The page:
Non-religion and mental healthPosted by Josh Taylor / December 5, 2018
Religious “nones” make up about 23% of the United States population. Of those, about 3% are atheists, 4% are agnostics, and 16% nothing in particular. Given that religion is, generally speaking, good for mental health, it’s worth pondering whether non-religion is bad for mental health.
This Psychology Today piece suggests that religiousness or non-religiousness is not necessarily the issue. Staunch atheists are as mentally healthy as the devoutly religious. The Psychology Today piece concludes:
Richard Dawkins himself has joked about atheists possibly being ‘despairing neurotics driven to suicide by relentless cosmic angst’ because they lack the emotional and psychological consolations of religion. However, emerging evidence suggests that convinced atheists may derive consolation from a certainty of belief in their own solidly-held worldview, leading to similar mental health to the highly-religious.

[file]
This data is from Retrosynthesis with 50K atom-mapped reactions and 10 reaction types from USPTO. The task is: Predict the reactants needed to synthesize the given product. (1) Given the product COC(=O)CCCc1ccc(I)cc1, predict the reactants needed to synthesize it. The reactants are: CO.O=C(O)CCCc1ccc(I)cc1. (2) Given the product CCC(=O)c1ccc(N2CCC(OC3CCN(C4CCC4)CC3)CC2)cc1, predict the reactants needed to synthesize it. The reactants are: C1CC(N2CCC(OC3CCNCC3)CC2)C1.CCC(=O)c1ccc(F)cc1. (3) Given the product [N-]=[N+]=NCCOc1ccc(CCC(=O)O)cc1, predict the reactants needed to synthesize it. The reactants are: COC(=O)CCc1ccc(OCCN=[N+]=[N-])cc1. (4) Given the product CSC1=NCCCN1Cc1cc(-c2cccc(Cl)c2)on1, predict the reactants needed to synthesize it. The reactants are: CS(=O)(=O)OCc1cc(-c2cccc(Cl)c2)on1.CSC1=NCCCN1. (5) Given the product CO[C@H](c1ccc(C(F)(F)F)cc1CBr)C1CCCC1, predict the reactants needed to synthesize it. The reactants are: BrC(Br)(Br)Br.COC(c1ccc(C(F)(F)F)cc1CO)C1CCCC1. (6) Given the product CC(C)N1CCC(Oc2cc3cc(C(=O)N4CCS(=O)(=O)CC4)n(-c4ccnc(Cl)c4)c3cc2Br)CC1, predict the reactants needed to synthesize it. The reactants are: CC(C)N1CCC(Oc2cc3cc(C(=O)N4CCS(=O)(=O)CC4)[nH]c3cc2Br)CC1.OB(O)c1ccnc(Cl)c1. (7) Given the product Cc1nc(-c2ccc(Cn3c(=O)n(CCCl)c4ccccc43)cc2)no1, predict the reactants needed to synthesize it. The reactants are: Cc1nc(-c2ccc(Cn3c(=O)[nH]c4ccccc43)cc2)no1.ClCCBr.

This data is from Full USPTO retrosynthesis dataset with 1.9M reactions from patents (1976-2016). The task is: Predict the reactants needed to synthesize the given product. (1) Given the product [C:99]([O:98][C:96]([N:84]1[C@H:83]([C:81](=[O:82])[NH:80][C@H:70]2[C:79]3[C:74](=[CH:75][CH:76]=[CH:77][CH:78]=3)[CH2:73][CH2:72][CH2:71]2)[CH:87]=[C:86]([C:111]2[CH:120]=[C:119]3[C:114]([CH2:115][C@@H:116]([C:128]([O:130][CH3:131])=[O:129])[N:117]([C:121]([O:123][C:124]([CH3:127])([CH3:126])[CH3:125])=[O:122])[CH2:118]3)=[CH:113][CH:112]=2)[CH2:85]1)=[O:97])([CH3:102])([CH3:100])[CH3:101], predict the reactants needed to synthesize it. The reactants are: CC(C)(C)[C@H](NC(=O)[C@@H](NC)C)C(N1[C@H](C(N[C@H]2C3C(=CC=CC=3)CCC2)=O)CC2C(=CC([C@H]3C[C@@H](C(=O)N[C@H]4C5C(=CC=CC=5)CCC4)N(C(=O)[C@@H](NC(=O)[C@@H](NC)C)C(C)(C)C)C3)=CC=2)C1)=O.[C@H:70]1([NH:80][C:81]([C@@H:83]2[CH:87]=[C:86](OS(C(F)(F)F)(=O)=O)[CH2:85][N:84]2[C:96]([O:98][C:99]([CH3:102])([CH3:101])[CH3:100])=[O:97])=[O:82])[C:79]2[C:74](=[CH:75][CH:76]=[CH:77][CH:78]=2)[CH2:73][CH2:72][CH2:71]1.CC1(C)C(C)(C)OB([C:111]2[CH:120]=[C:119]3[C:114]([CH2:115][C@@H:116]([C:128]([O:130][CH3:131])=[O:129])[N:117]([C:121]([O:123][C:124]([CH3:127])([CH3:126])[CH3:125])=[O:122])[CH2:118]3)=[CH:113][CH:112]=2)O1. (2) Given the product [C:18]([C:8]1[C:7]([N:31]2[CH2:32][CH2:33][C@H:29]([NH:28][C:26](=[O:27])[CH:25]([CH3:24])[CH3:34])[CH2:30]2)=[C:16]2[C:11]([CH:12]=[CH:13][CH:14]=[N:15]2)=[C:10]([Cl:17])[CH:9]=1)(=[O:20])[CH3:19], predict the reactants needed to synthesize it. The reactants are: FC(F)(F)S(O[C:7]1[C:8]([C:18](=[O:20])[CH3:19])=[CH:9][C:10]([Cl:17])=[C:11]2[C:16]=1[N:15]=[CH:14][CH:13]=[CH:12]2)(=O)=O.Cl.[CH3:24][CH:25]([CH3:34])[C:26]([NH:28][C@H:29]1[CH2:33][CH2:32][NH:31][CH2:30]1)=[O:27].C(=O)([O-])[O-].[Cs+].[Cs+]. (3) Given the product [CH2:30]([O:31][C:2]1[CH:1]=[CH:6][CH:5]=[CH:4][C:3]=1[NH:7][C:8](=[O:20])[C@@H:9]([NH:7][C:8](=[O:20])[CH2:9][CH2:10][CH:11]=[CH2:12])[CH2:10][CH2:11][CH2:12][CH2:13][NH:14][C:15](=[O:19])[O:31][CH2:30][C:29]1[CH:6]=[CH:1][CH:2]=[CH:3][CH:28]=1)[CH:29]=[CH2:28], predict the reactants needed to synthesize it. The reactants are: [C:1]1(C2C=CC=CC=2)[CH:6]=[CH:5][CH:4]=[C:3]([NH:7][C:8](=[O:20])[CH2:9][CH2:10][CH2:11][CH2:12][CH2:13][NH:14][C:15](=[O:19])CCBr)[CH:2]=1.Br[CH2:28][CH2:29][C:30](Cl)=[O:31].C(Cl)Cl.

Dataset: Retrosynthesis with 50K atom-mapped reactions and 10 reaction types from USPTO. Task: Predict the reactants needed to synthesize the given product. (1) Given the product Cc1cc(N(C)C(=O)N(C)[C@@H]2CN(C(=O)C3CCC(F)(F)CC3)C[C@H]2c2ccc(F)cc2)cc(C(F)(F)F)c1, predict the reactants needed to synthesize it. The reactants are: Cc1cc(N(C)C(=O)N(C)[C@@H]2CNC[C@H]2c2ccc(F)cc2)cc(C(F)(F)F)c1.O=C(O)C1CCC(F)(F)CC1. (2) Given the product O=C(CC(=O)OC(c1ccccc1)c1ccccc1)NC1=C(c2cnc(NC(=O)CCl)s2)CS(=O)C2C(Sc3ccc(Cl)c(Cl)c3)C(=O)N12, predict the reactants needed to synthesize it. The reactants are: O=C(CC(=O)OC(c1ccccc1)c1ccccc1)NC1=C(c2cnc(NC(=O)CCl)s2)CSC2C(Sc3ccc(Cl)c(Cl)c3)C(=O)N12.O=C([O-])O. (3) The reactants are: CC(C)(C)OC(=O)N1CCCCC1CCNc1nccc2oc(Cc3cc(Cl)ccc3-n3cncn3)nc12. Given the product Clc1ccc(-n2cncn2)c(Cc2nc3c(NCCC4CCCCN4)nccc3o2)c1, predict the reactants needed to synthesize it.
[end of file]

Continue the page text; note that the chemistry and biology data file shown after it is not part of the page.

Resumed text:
The author is correct, and this conclusion reinforces the idea that the way we understand religion in America isn’t quite right. We tend to equate religion simply with belief or faith, but it’s much more than that. Religion is a way of structuring reality. It helps us make order out of chaos, enabling us to get out of bed in the morning with a sense of security.
More about religion.